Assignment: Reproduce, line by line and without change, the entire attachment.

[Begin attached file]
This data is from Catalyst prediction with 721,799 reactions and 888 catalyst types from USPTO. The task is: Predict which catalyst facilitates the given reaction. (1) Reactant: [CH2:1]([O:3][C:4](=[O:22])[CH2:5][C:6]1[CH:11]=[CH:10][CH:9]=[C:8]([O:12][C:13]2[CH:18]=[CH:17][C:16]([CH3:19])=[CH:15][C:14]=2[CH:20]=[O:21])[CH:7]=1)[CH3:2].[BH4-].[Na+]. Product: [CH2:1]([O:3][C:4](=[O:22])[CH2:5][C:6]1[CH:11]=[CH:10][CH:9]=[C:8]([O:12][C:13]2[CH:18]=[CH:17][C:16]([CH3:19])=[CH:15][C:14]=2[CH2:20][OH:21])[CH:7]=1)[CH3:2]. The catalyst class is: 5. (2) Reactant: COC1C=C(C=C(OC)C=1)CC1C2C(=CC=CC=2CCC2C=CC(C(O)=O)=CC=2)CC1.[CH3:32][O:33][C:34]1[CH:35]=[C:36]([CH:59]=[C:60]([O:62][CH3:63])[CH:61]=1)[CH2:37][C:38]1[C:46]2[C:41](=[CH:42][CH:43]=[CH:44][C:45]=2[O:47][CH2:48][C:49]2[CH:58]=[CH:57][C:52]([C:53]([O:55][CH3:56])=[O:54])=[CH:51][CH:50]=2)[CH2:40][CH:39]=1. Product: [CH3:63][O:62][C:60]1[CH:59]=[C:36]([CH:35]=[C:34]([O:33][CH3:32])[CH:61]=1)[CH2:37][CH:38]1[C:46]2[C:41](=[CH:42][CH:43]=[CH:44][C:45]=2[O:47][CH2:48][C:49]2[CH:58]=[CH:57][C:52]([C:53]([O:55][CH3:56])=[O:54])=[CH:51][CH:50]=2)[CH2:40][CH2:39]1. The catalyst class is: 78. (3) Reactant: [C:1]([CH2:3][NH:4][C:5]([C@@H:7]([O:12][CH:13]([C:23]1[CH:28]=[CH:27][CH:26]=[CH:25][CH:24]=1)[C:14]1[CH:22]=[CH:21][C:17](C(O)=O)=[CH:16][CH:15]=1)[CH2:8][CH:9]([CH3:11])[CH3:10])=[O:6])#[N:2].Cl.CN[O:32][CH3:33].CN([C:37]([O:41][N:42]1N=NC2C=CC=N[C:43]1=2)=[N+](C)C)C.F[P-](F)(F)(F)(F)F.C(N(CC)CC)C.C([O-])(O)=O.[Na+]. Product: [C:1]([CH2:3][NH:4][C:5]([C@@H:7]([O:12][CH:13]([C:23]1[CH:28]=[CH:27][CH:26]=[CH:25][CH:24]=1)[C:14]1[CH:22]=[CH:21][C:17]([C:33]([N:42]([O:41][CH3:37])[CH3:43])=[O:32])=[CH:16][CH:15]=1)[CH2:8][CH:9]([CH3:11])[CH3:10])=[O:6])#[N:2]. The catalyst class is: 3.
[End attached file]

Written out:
This data is from Catalyst prediction with 721,799 reactions and 888 catalyst types from USPTO. The task is: Predict which catalyst facilitates the given reaction. (1) Reactant: [CH2:1]([O:3][C:4](=[O:22])[CH2:5][C:6]1[CH:11]=[CH:10][CH:9]=[C:8]([O:12][C:13]2[CH:18]=[CH:17][C:16]([CH3:19])=[CH:15][C:14]=2[CH:20]=[O:21])[CH:7]=1)[CH3:2].[BH4-].[Na+]. Product: [CH2:1]([O:3][C:4](=[O:22])[CH2:5][C:6]1[CH:11]=[CH:10][CH:9]=[C:8]([O:12][C:13]2[CH:18]=[CH:17][C:16]([CH3:19])=[CH:15][C:14]=2[CH2:20][OH:21])[CH:7]=1)[CH3:2]. The catalyst class is: 5. (2) Reactant: COC1C=C(C=C(OC)C=1)CC1C2C(=CC=CC=2CCC2C=CC(C(O)=O)=CC=2)CC1.[CH3:32][O:33][C:34]1[CH:35]=[C:36]([CH:59]=[C:60]([O:62][CH3:63])[CH:61]=1)[CH2:37][C:38]1[C:46]2[C:41](=[CH:42][CH:43]=[CH:44][C:45]=2[O:47][CH2:48][C:49]2[CH:58]=[CH:57][C:52]([C:53]([O:55][CH3:56])=[O:54])=[CH:51][CH:50]=2)[CH2:40][CH:39]=1. Product: [CH3:63][O:62][C:60]1[CH:59]=[C:36]([CH:35]=[C:34]([O:33][CH3:32])[CH:61]=1)[CH2:37][CH:38]1[C:46]2[C:41](=[CH:42][CH:43]=[CH:44][C:45]=2[O:47][CH2:48][C:49]2[CH:58]=[CH:57][C:52]([C:53]([O:55][CH3:56])=[O:54])=[CH:51][CH:50]=2)[CH2:40][CH2:39]1. The catalyst class is: 78. (3) Reactant: [C:1]([CH2:3][NH:4][C:5]([C@@H:7]([O:12][CH:13]([C:23]1[CH:28]=[CH:27][CH:26]=[CH:25][CH:24]=1)[C:14]1[CH:22]=[CH:21][C:17](C(O)=O)=[CH:16][CH:15]=1)[CH2:8][CH:9]([CH3:11])[CH3:10])=[O:6])#[N:2].Cl.CN[O:32][CH3:33].CN([C:37]([O:41][N:42]1N=NC2C=CC=N[C:43]1=2)=[N+](C)C)C.F[P-](F)(F)(F)(F)F.C(N(CC)CC)C.C([O-])(O)=O.[Na+]. Product: [C:1]([CH2:3][NH:4][C:5]([C@@H:7]([O:12][CH:13]([C:23]1[CH:28]=[CH:27][CH:26]=[CH:25][CH:24]=1)[C:14]1[CH:22]=[CH:21][C:17]([C:33]([N:42]([O:41][CH3:37])[CH3:43])=[O:32])=[CH:16][CH:15]=1)[CH2:8][CH:9]([CH3:11])[CH3:10])=[O:6])#[N:2]. The catalyst class is: 3.